Gramercy (1995-1997)

Lutter, a longtime admirer of the life of trees, photographed New York City’s Gramercy Park as an initial investigation into metropolitan landscapes begun early in her career. The project originated when the artist was commissioned by patrons to create a body of work for the first Gramercy Park Art Fair (now the infamous Armory Art Fair). She photographed from a hotel room window across from the park, the same hotel room in which Lutter would later exhibit the prints during the art fair, playfully aligning the finished pieces within their creative context. Depicting the small enclave of enclosed greenery at different times of day, the work becomes an intimate conversation about the intersections of urban and natural life.

Since access to the park is only given to the residents immediately around it, Lutter’s images provide an unusually close glimpse into the only private park in New York City. Despite their containment within the wrought iron fences, the trees are seen as effervescent and unrestrained, becoming forms on which the eye can rest from the confining geometry of the buildings that surround and rise above them. In this sense, Lutter’s Gramercy Park work acts as a foil for her more recent photographs taken in Cold Spring, New York, where the trees are seen in their natural, dominant state of unrestricted growth.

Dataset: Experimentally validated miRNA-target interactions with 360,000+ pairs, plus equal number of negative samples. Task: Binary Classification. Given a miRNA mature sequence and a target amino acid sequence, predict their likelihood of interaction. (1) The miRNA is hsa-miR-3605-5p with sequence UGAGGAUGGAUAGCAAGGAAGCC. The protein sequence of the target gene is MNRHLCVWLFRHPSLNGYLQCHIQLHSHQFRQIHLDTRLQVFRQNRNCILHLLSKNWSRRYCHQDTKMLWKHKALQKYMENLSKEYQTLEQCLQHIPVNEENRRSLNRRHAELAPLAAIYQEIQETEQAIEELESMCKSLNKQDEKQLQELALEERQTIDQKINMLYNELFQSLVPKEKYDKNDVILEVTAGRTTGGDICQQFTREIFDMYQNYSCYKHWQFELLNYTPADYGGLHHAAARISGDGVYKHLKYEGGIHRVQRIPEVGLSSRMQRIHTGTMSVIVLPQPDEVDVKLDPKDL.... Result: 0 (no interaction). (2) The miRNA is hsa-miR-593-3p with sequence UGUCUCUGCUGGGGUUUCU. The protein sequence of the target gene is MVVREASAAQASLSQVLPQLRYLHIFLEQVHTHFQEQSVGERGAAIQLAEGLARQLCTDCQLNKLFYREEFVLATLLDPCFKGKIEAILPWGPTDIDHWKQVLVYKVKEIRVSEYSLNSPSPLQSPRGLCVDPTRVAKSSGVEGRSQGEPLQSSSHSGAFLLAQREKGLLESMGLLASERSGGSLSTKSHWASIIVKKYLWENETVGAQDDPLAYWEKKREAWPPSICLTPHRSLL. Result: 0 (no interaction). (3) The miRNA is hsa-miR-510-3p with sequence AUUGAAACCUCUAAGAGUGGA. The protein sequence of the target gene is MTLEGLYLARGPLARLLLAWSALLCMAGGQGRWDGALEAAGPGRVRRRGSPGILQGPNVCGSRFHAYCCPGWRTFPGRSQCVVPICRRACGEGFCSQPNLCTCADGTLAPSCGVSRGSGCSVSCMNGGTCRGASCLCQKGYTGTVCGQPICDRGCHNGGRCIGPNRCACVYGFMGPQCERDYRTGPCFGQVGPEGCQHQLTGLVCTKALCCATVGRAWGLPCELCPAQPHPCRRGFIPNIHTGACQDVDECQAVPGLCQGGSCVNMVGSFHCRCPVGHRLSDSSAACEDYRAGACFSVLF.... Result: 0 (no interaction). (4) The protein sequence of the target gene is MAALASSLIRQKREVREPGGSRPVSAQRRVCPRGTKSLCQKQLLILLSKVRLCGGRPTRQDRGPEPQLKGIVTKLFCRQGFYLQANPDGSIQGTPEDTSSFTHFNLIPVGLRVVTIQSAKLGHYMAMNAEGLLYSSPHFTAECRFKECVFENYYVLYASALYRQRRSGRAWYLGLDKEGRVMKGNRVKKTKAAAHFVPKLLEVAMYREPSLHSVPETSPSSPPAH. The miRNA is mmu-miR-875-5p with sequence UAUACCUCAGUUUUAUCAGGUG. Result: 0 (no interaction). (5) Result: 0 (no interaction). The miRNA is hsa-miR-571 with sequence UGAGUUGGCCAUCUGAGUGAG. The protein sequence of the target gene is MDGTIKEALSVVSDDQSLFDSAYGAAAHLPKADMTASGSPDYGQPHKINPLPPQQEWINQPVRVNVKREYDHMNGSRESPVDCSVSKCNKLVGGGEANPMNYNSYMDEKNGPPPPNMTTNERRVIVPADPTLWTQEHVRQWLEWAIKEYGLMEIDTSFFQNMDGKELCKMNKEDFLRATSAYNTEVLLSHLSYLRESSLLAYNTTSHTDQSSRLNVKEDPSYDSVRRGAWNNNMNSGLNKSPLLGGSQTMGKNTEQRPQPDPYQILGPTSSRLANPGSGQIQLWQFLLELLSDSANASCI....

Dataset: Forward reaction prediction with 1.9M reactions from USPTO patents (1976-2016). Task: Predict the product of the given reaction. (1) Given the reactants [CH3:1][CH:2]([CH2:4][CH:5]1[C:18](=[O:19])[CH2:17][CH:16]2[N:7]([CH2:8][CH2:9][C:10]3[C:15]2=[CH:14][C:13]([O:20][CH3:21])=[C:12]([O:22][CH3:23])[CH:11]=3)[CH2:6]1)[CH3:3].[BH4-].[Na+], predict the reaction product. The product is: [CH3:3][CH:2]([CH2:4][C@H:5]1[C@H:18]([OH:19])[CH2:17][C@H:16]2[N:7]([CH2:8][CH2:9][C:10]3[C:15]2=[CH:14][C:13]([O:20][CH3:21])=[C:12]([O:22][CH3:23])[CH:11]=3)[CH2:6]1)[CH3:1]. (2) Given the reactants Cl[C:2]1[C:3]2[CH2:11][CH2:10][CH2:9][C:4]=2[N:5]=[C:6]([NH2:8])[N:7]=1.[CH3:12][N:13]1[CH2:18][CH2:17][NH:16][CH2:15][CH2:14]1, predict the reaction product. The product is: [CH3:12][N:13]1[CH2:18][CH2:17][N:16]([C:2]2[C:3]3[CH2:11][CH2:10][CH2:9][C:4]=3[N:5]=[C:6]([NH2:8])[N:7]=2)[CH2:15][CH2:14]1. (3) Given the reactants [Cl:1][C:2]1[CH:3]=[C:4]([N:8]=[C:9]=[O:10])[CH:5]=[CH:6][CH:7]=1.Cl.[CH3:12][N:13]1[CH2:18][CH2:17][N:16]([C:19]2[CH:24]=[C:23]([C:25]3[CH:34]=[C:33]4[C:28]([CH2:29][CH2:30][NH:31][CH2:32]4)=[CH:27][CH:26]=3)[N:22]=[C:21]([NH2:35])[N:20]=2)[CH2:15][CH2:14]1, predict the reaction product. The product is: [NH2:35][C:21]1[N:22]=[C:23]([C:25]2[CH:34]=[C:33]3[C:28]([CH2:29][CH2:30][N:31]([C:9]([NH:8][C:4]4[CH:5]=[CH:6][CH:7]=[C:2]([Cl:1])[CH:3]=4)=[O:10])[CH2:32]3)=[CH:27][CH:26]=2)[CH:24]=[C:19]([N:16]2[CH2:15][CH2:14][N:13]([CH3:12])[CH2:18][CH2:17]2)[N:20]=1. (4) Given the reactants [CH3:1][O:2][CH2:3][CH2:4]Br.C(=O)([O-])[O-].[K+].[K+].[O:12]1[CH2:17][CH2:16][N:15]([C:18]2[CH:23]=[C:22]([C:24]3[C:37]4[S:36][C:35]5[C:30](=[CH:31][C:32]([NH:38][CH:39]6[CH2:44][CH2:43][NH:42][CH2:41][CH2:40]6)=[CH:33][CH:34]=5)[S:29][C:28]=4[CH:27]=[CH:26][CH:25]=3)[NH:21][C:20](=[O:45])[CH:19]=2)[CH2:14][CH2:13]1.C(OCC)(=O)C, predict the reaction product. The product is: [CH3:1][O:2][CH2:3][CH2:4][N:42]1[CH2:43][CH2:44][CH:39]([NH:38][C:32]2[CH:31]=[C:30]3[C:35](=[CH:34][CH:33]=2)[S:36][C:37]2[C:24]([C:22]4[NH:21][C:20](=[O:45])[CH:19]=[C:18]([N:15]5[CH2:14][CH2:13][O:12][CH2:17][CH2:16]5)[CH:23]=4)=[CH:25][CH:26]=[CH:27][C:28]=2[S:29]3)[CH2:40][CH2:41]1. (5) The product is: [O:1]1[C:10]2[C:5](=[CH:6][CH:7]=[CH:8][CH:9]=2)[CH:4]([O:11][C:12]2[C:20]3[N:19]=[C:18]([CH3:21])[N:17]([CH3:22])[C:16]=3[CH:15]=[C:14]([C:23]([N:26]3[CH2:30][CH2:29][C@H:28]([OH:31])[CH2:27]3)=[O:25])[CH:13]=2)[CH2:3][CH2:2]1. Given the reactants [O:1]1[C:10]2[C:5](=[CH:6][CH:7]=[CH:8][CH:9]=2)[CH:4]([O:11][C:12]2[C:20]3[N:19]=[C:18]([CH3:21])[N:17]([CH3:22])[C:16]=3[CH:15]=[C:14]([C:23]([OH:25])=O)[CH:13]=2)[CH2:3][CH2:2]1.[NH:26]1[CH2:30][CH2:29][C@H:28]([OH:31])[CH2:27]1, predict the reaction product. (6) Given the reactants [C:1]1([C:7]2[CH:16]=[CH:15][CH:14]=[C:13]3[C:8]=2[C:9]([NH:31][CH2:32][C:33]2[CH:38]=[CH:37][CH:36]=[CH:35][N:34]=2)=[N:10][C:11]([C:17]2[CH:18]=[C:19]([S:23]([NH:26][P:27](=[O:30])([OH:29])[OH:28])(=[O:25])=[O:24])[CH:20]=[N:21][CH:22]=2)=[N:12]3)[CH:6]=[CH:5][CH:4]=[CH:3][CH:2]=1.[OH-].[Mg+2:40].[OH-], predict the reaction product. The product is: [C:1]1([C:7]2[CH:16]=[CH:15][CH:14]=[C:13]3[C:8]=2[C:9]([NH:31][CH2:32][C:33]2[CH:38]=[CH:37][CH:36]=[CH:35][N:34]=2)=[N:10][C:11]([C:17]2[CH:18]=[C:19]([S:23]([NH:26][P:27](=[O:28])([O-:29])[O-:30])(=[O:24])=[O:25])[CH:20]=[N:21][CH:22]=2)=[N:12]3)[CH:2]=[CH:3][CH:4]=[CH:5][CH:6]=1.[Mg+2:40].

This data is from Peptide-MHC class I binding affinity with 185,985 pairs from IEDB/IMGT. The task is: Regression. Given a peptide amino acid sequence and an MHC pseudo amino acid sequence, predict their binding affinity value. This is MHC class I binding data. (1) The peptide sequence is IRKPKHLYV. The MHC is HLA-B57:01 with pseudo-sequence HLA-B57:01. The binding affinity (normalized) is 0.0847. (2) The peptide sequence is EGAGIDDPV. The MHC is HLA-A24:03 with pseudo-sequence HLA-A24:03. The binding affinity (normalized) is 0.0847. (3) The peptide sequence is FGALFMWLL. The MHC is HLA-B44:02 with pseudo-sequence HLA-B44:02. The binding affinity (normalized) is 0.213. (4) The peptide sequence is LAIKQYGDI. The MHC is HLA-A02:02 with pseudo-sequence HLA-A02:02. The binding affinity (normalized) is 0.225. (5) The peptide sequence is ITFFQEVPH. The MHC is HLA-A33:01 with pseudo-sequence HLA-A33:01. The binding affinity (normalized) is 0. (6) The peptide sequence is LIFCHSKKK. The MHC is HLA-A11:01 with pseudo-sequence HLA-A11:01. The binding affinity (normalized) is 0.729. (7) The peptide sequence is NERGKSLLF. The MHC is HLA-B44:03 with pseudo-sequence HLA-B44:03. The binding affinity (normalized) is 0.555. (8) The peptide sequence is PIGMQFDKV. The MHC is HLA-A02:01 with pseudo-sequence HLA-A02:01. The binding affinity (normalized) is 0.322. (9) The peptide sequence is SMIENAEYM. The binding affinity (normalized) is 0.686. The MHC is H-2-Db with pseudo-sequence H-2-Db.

A similar project, as well, to Lutter’s work in Central Park, which began roughly at the same time, the Gramercy Park photographs comprise some early examples of the artist experimenting with motion and light. Made primarily in the spring, Lutter’s images capture newly appearing buds and nearly empty branches forming networks like capillaries across a blackened sky. Some photographs focus in particular on the movements performed by the trees in their adapted urban environment, blurring and contrasting with the surrounding facades or isolated within the black field of the sky. Sunlight and exposure time also play an important role in the mood of the images: in some it allows for an abundance of detail in the bark and foliage of the trees as if growing into darkness; in others it yields distinct silhouettes that lend the subjects a more suggestive presence of luminosity, which is always at the core of Lutter’s practice.